He didn't mince words in giving her his highest recommendation.
"Rebecca is the hardest-working person in our school district," Tuck said. "She is able to multi-task and does a damn good job of it. I can't say enough good about her.
"If I were on the School Board of Hernando County, she'd be hired already."
Tuck said Fleck has masterfully balanced both jobs, championing the district's technology program. The district now has roughly one computer for every two students, which is important, he said, with the growing importance of computerized testing and electronic textbooks.
Fleck has been in the Highlands district for 31 years.
She recently ran for the county's elected superintendent position, losing to the incumbent, Wally Cox.
No one seems to have anything bad to say about her. Even Cox wrote a letter of reference.
The superintendent gave her excellent marks in all areas, commending her "great" performance.
Said former superintendent Richard Farmer: "Ms. Fleck is a no-nonsense person, tells it like she perceives things, a tireless, strongly motivated person with no hidden agendas."
Fleck said she has only applied to be superintendent in Hernando County, calling it a "perfect match."
She likes the size of the county and its proximity to her parents in Highlands.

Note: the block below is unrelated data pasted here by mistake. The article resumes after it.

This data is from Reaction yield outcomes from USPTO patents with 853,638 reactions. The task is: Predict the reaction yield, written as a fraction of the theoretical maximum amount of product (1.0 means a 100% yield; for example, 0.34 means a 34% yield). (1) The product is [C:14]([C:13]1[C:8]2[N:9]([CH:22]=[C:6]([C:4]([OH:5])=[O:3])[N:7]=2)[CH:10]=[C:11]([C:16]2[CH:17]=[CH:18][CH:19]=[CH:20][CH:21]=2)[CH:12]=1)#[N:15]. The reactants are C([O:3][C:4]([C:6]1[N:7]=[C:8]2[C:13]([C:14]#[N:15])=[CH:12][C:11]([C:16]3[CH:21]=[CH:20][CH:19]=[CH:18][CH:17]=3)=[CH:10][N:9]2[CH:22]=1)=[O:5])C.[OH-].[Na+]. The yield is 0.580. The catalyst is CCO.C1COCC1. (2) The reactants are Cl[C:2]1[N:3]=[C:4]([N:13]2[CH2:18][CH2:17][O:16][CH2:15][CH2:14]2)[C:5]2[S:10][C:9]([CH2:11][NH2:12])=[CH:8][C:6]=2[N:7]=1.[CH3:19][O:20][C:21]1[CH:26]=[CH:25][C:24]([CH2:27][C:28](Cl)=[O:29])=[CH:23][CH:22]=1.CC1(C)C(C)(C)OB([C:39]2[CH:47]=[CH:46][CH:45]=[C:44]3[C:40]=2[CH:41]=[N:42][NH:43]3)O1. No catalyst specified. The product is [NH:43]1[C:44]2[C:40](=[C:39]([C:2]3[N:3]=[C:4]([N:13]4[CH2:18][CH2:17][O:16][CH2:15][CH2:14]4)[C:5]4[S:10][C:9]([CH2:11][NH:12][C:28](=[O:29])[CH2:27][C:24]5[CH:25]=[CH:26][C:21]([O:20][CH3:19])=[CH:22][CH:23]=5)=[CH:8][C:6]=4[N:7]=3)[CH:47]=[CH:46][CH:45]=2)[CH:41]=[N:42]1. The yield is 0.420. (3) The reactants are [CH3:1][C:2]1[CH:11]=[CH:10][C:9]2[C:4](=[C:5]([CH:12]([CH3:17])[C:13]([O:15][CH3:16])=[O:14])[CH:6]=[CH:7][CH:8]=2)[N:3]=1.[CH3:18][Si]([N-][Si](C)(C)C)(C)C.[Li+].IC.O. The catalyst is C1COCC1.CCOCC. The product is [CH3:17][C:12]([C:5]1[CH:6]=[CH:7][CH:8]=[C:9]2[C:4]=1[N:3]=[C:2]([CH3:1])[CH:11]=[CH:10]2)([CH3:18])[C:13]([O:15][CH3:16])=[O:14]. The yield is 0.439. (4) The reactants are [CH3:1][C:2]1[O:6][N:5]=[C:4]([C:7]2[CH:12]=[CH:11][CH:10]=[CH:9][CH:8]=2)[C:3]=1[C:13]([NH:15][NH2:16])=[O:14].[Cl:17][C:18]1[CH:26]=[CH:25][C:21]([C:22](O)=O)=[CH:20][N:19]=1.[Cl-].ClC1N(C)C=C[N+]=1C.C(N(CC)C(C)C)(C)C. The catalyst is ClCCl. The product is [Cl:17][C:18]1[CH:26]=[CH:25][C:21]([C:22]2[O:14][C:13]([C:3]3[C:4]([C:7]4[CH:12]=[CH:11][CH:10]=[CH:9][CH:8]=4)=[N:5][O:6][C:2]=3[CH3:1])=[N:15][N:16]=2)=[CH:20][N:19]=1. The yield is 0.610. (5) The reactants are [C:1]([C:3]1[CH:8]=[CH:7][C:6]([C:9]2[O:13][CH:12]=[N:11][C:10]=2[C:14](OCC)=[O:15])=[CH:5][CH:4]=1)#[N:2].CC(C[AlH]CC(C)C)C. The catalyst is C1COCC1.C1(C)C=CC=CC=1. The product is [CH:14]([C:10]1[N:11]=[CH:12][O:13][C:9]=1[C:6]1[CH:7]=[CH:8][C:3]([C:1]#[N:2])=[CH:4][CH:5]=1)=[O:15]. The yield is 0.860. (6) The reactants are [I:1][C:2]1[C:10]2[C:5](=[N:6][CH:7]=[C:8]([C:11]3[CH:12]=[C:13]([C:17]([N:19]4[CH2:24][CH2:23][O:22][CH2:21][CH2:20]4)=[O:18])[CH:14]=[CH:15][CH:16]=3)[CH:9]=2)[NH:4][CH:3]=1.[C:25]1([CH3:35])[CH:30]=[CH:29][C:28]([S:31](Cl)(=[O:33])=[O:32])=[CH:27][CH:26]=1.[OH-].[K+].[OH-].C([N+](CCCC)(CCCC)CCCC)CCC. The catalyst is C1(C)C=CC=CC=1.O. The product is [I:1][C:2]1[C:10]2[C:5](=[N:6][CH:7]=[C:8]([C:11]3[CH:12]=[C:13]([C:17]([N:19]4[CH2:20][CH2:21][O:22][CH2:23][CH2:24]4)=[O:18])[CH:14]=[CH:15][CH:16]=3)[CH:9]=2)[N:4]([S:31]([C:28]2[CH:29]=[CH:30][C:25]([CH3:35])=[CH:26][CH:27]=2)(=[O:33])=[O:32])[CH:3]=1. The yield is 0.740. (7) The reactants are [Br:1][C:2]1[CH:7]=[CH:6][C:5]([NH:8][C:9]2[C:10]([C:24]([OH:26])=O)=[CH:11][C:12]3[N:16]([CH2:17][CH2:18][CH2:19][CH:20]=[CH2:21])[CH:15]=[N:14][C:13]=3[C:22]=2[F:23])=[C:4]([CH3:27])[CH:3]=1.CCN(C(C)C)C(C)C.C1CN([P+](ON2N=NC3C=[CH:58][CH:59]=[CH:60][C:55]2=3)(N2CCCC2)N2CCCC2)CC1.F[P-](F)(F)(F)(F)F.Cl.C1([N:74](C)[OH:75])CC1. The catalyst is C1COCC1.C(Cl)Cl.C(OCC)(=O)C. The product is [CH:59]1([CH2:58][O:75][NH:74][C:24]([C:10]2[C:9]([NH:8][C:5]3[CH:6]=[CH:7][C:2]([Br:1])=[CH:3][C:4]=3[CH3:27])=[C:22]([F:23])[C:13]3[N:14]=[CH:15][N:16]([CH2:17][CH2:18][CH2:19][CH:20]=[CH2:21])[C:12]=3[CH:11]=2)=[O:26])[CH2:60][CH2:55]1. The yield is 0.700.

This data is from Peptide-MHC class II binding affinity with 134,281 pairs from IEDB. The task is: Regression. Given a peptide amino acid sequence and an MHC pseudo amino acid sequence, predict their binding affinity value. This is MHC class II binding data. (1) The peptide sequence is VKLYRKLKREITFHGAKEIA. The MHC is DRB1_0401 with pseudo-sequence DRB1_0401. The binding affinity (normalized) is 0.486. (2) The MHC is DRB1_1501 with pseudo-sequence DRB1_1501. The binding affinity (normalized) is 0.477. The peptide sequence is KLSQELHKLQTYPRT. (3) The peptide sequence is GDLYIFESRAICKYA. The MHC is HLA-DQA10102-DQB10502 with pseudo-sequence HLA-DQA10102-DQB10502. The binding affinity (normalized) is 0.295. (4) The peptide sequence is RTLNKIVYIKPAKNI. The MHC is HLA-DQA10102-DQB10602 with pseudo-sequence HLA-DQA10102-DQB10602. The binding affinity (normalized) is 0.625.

She also said she really likes what the school district has in place — chiefly, the strategic plan.
She appreciates the specific goals laid out in its pages and the fact that it includes ways to measure those goals.
Fleck says it's important to start working on the goals in the strategic plan.
"Hernando County has got a lot of great things going for them," she said. "I very much want to come into (the county) and build on those wonderful things that they have happening."
During her years in Highlands, she has worn a lot of different hats and led many initiatives, including the development of Highlands' International Baccalaureate program and its vocational career academy.
Now, Fleck said, she's ready to lead a district.
"I have the ambition," she said.
Diana Greene boasts a long history in the Marion County school district, complete with strong curriculum credentials and a record of helping struggling schools and students.
"I'm very proud that we've been able to truly overcome some things and help kids graduate from high school," she said.
A former deputy superintendent of curriculum and instruction and director of staff development, Greene led a district team that helped turn around low-performing schools, with each one improving at least one letter grade. She also led an initiative to help increase the county's high school graduation rate, which is now at 86 percent, roughly 6 percentage points higher than the state average.
She has helped increase the minority graduation rate, decrease the dropout rate to less than 1 percent and help lower the percentage of third-graders who have to be held back.
She also is intimately familiar with many of the big educational changes coming to Florida school districts. She helped develop the strategic plan to implement Common Core standards.